A UK-based financial advice group has been told that it must pay £150,000 for arranging a pension transfer so a client could invest in an offshore investment into controversial Caribbean luxury development company Harlequin Property.
Sussex Independent Financial Advisers Limited had originally appealed a provisional decision by the Financial Ombudsman Service from March over claims it gave “unsuitable advice” to transfer a client’s personal pension into a self-invested personal pension (Sipp).
The IFA had claimed that the client was not entitled to compensation because he had previously worked in the financial industry and had already agreed to buy the Harlequin investment using a personal pension as he allegedly knew the Harlequin sales agent as they had previously worked together.
The ombudsman maintained its previous ruling, stating that a closer look at the client’s background showed he was clearly not an experienced investor and had “no experience” of investing in higher risk investments.
The offshore Harlequin property investment scheme has been the subject of many compensation claims, with its Caribbean Buccament Bay Investments scheme, pictured above, failing to materialise due to a catalogue of difficulties and issues with contractors.
As reported, the Financial Services Compensation Scheme made it easier for those that had lost money in the failed investment, to claim compensation.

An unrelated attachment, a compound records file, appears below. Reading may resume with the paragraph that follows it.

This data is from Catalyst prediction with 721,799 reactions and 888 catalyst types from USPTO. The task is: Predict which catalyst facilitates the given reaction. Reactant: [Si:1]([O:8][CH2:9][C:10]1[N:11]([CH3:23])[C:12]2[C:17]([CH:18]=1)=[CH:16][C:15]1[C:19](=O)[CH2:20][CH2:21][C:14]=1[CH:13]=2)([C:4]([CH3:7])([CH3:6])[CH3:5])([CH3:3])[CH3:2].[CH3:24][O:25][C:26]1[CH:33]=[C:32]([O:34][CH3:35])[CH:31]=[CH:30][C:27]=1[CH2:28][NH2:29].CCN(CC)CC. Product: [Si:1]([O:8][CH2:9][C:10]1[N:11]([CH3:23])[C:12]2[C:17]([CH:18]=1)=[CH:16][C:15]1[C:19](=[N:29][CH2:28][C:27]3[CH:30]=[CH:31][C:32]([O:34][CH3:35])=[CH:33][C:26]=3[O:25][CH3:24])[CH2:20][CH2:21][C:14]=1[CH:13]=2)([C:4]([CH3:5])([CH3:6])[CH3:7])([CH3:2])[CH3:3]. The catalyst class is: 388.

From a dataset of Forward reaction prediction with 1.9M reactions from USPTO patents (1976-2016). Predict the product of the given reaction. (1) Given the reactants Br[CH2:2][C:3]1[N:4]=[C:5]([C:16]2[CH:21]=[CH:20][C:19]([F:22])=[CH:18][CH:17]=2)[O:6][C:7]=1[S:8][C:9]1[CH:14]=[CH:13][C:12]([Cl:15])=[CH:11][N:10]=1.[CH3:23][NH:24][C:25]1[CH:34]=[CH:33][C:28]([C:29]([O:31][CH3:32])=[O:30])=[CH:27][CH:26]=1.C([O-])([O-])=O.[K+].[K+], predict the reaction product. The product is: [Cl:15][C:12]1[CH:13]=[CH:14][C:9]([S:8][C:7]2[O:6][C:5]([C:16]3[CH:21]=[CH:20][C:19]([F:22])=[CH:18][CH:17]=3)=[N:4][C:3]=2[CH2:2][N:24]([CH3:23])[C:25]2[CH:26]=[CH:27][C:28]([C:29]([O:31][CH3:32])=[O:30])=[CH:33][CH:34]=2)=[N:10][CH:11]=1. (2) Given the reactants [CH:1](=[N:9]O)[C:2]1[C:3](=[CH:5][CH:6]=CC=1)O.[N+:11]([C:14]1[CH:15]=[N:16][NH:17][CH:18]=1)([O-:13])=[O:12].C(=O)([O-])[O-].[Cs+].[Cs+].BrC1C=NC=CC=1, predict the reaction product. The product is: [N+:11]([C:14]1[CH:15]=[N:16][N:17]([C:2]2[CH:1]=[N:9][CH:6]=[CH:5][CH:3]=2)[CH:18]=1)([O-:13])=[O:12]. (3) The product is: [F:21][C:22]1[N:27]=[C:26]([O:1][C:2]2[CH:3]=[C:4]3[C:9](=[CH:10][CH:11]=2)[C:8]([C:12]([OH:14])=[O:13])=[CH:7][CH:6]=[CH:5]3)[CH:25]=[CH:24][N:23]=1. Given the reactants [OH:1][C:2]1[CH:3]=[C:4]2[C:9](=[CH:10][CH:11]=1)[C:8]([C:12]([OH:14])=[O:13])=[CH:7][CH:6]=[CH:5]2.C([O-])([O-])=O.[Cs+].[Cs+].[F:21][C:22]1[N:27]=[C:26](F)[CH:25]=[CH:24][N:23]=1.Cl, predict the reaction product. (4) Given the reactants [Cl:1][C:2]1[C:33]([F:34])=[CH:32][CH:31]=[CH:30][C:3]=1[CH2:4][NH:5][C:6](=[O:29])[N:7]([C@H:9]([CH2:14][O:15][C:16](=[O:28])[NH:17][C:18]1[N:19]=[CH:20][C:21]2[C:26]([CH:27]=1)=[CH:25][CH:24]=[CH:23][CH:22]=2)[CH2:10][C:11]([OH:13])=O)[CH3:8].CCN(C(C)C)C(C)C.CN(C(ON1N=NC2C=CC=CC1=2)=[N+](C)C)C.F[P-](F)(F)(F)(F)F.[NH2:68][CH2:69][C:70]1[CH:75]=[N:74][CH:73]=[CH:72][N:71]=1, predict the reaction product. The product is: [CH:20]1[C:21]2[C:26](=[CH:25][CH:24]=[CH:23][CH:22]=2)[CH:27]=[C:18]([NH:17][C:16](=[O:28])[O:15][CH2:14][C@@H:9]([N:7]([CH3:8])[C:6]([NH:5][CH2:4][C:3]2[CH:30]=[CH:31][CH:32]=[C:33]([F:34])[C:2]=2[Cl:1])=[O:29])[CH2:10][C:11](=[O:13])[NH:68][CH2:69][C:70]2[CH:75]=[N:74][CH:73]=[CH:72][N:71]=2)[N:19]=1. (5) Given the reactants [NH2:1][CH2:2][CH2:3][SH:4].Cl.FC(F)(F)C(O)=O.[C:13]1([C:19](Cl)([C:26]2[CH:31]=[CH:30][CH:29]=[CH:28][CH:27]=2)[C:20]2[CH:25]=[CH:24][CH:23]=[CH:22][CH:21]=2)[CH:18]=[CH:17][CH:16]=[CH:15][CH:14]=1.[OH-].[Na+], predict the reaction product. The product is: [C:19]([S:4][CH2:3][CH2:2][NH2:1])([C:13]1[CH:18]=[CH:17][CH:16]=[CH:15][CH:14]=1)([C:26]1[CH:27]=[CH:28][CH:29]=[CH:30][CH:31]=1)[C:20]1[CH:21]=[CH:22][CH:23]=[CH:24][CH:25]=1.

In this case, the ombudsman ruled that Sussex Independent Financial Advisers failed to find out why the client was seeking to restructure his pension arrangements, despite protestations that the IFA was only involved in a transaction to arrange the Sipp.
In ruling ombudsman Roy Milne, said: “In my view, if Sussex IFA was not allowed, or prepared, to advise on Harlequin, it should not have given any advice at all. The rules require an adviser to give suitable advice to their client.
“Harlequin was an overseas property development. The way the investment worked was unusual. The returns an investor could make depended on the development being successful and rental income from particular hotel rooms. In my view, there were multiple risks associated with the investment.”
The ombudsman ruled that the client should be put back to the position he would have been in, prior to investing with Harlequin, but said that he is limited to awarding a maximum of £150,000 in compensation.